General Electric Vice Chairman John Rice said today the economic recovery is not around the corner.
“We are in a tough, tough part of the economic cycle,” Rice told reporters in Atlanta. “I’m not particularly of the green shoot group yet,” he said, referring to those who think favorable signs are emerging. “We don’t see the rebound in our order patterns. … We’re preparing for 12 to 18 months of rough sledding.”
Rice, who lives in Atlanta, heads the $46 billion segment of GE called Technology Infrasture. It includes health care equipment, aircraft engines and locomotives.
He said the credit restraints still being imposed on “good consumers with good credit” are hampering a turnaround.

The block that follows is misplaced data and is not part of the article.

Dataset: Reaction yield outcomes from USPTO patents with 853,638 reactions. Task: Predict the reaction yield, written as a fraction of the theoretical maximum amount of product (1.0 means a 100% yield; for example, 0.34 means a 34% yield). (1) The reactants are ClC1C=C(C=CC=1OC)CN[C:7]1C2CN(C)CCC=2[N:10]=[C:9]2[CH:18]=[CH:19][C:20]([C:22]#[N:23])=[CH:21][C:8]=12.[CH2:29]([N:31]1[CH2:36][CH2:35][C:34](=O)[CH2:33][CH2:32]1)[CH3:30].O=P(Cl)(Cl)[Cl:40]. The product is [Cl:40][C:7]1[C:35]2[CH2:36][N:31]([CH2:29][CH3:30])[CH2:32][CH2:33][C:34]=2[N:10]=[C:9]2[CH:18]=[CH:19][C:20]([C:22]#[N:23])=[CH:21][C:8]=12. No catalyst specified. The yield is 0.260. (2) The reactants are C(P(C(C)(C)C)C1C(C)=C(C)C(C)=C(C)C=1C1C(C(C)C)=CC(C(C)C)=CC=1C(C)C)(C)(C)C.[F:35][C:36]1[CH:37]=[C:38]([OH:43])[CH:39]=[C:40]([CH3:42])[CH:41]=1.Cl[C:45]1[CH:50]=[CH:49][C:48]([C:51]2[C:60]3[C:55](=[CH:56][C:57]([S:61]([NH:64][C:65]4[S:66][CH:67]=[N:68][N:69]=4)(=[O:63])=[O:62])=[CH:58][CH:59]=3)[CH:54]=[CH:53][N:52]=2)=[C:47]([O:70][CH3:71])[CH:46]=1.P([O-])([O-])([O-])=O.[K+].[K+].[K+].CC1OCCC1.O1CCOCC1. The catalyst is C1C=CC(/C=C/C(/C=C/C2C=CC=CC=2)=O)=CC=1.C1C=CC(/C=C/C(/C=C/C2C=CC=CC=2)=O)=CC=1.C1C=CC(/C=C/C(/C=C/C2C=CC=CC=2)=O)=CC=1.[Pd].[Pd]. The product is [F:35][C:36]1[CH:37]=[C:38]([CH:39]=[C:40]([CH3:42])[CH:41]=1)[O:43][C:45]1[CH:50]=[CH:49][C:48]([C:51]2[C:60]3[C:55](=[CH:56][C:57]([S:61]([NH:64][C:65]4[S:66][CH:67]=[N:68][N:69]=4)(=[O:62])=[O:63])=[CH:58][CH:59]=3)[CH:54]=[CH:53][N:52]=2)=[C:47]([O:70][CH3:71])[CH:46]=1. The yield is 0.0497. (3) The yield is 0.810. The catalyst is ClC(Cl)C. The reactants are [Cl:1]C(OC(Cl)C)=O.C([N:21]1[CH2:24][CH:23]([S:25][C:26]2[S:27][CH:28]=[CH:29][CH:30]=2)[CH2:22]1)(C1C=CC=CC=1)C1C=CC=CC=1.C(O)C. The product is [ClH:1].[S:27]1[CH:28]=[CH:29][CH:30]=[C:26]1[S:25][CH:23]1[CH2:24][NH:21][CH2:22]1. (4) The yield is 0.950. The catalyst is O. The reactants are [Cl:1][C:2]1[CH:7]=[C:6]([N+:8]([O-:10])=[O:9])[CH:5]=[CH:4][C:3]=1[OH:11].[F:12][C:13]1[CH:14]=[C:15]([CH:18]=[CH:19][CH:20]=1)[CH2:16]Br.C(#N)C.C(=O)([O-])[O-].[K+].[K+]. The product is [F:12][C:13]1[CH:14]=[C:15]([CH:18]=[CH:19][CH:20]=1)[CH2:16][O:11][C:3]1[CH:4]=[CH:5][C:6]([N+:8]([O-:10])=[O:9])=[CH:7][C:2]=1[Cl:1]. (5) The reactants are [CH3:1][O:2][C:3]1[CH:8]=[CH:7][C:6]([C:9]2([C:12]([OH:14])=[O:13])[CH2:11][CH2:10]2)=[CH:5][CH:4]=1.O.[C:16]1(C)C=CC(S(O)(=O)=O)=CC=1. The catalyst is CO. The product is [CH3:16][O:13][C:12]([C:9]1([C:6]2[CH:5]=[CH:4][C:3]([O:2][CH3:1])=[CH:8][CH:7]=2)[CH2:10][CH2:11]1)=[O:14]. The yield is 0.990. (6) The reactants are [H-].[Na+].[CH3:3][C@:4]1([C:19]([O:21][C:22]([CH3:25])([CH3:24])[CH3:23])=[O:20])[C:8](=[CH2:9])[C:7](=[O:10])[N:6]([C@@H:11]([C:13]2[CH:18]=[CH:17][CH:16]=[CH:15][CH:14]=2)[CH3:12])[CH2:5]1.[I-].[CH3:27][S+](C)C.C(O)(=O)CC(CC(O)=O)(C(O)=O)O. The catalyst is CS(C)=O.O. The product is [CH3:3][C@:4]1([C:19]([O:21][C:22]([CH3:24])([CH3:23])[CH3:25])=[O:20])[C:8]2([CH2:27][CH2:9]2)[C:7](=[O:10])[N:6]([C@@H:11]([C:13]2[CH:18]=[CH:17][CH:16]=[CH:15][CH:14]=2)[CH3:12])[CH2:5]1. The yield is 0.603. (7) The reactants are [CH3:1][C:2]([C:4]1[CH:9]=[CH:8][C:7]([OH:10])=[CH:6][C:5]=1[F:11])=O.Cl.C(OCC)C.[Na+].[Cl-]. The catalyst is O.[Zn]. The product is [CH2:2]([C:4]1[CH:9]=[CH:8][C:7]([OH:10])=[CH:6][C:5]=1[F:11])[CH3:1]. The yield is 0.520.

“Until that changes, I don’t think you’re going to see a consumer-led recovery,” said Rice, former chairman of the Metro Atlanta Chamber of Commerce.
He also spoke about health-care reform, which is dear to his heart because of all the equipment and information technology GE sells.
GE recently launched what it calls a “healthymagination” initiative it hopes will increase the affordability and accessibility of health care.
“We’re going to get costs out of the system,” Rice pledged.
To do that, he said, GE knows that some of its top-of-the-line diagnostic imaging equipment is too expensive for some community hospitals and clinics here and abroad. So, he said, the company is developing “the right bells and whistles, instead of all the bells of whistles,” for those providers.
That will be good enough to serve the overwhelming majority of patients in a cost-effective way, he said. Those who need the more sophisticated equipment would then go to the bigger, more comprehensive hospitals that can afford it.